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The material combines the advantages of graphite and active carbon.

In the current study we explored routes to obtain dense carbon nanofibers bodies suitable as catalyst support.

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Biofilms are three-dimensional structures that contains billions of genetically identical bacteria submerged in a self-produced extracellular matrix, which protect bacteria from antibiotics and the human immunological defenses. More than 85 % of chronic and/or recurrent human infections are linked to bacterial biofilms. In addition, spore-forming pathogenic bacteria represent an additional community threat because of their intrinsic refractory behavior against antibiotics, phagocytes and their easy utilization in bioterrorist attacks. Therefore, every day the available microbicide arsenal against biofilms and spores becomes scarcer. Accordingly, nano-material biotechnology emerges as a promising alternative for reducing the detrimental effects of microbial-related diseases. Here we describe the development of novel nanostructured coating systems with improved photocatalytic and antibacterial activities. These systems comprise, in one case, layers of SiO2 followed by layers of mesoporous or dense TiO2-anatase, and doping with silver nanoparticles (Ag NPs). In the other case, we developed Copper NPs and its oxides by a chemical method based on a bottom up approach and its stabilization using aminosilanes as surface modifiers. The activity of CuNPs and AgNPs (MNPs) was measured against spores and vegetative (planktonic and sessile) forms of the relevant human pathogens Enterohemorrhagic Escherichia coli (etiological agent of Hemolytic Uremic Syndrome), Listeria monocytogenes (etiological agent of septic abortion), Bacillus anthracis (etiological agent of Anthrax), Clostridium perfringens (etiological agent of food-associated diarrhea and Gas Gangrene), cystic-fibrosis related Pseudomona aeruginosa and methicillin-resistant Staphylococcus aureus ( etiological agent of sepsis and myocardiopathies). The planktonic and sessile growth (measured as the final cellular yield at 600 nm and crystal violet staining, respectively) of each pathogen, as well as the sporocide effect on C. perfringens and B. anthracis spores, was very significant at submillimolar concentrations of MNPs (95 % of vegetative growth inhibition and sporocide effect, p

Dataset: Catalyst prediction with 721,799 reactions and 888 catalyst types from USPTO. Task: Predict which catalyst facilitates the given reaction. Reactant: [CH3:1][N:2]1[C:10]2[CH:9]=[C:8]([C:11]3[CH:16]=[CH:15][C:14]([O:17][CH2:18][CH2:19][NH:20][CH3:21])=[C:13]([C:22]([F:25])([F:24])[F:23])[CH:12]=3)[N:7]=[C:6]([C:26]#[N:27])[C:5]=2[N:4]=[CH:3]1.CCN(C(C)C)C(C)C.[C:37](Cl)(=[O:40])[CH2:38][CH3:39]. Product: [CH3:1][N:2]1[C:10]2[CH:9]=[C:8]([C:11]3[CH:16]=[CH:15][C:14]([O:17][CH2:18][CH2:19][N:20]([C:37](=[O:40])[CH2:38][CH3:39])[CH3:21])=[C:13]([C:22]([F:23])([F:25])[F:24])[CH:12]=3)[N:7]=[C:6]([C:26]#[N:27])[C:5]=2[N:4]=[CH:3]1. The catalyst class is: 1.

Next new routes to the deposition of nickel on carbon nanofibers we investigated (chapter 3 and 4).

TiO2 nanofibers were synthesized using electrospinning [Jamil et al Ceramics International 38 (2012) 2437–2441]. The nanofibers were polycrystalline and porous in nature having average diameter and length of ~150 nm and 200 µm, respectively. Fig. 1 (a) and (b) shows scanning electron microscope (SEM) and transmission electron microscope (TEM) image of TiO2 nanofibers, respectively. The bandgap of the nanofibers lies in optical range ˃ 3.2eV. Which showed relatively low photocatalytic degradation of toxic textile dyes (Fig. 2). To improve it photocatalytic activity we embedded Mn0.5Co0.5Fe2O4 nanoparticles into TiO2 nanofibers. Which showed improved photocatalytic activity for the degradation of toxic organic compound (Fig. 2). We are now investigating the effect of photocatalytic water splitting for hydrogen evolution. It is expected that these heterostructure nanofibers will show improve photocatalytic activity for hydrogen evolution via water splitting.

T1 - Growth and wetting properties of carbon nanofibers

Caroline English (Ph.D., Materials Chemistry, 2014)Thesis title: View on LinkedIn

Verma, Preparation of surfactant-mediated silver and copper nanoparticles dispersed in hierarchical carbon micro-nanofibers for antibacterial applications, New Biotechnology 2013; 30(6): 656–665

Nishith Verma
Thesis Topic :Development of metal nanoparticles dispersed carbon micro and carbon nanofibers for biological applications

Carbon Nanofiber Applications & Properties | Sigma …

The microstructure of CNF is turbostratic with the carbon atomic sheets stacked together randomly.

Title of Talk:
Fabrication and characterization of thermal, electrical and mechanical properties of ethylene-octene copolymer composites with functionalized multi-walled carbon nanotubes

Modification of polymers with carbon nanotubes allows development of advanced materials for structural, transportation, energetics, electronics and other sectors of national economy. Improvement of exploitation behaviour of carbon nanotubes reinforced polymer composites depends on multiple factors including intrinsic properties of the nanofiller and the chosen matrix material, purposeful tailoring of their interface during manufacturing by prior functionalization of the nanofiller and/or by using customized manufacturing approaches. In the current research various nanocomposite compositions, based on thermoplastic polyolefine copolymer and multi-wall carbon nanotubes (MWCNT), have been obtained via customized master batch approach. Two different ethylene-octene copolymers with distinct 1-octene content (EOC-17 and EOC-30, respectively) have been used to determine the effect of thermoplastic matrix on the structure and properties of the investigated nanocomposites at different MWCNT contents (from 0,2 to 15 wt.%). The nanocomposites have been characterized in respects to their structural, calorimetric, thermogravimetric, elastic and dielectric properties by using appropriate techniques (TEM, FTIR, Raman, TGA, DMTA, DES). Results of the analysis testify that increment of MWCNTs content in the both EOC matrices leads to considerable improvement of elastic, thermogravimetric and electric properties of the nanocomposites already at low nanofiller contents. Although, absolute values of storage modulus of the EOC17 based nanocomposites are considerably higher than in the case of the corresponding EOC30 based nanocomposites, relative MWCNTs reinforcing effect is greater in the latter case due to differences in crystallinity degrees of both polymer matrices. It is also interesting to note that electrical conductivities of less crystalline EOC30 based nanocomposites are greater than those for corresponding EOC17 based systems, most probably due to the facilitated development of conductive MWCNTs network within the electrically insulating polymer matrix. Meanwhile, type of EOC has no considerable effect on thermogravimetric relationships of the investigated nanocomposites neither in air nor inert environment.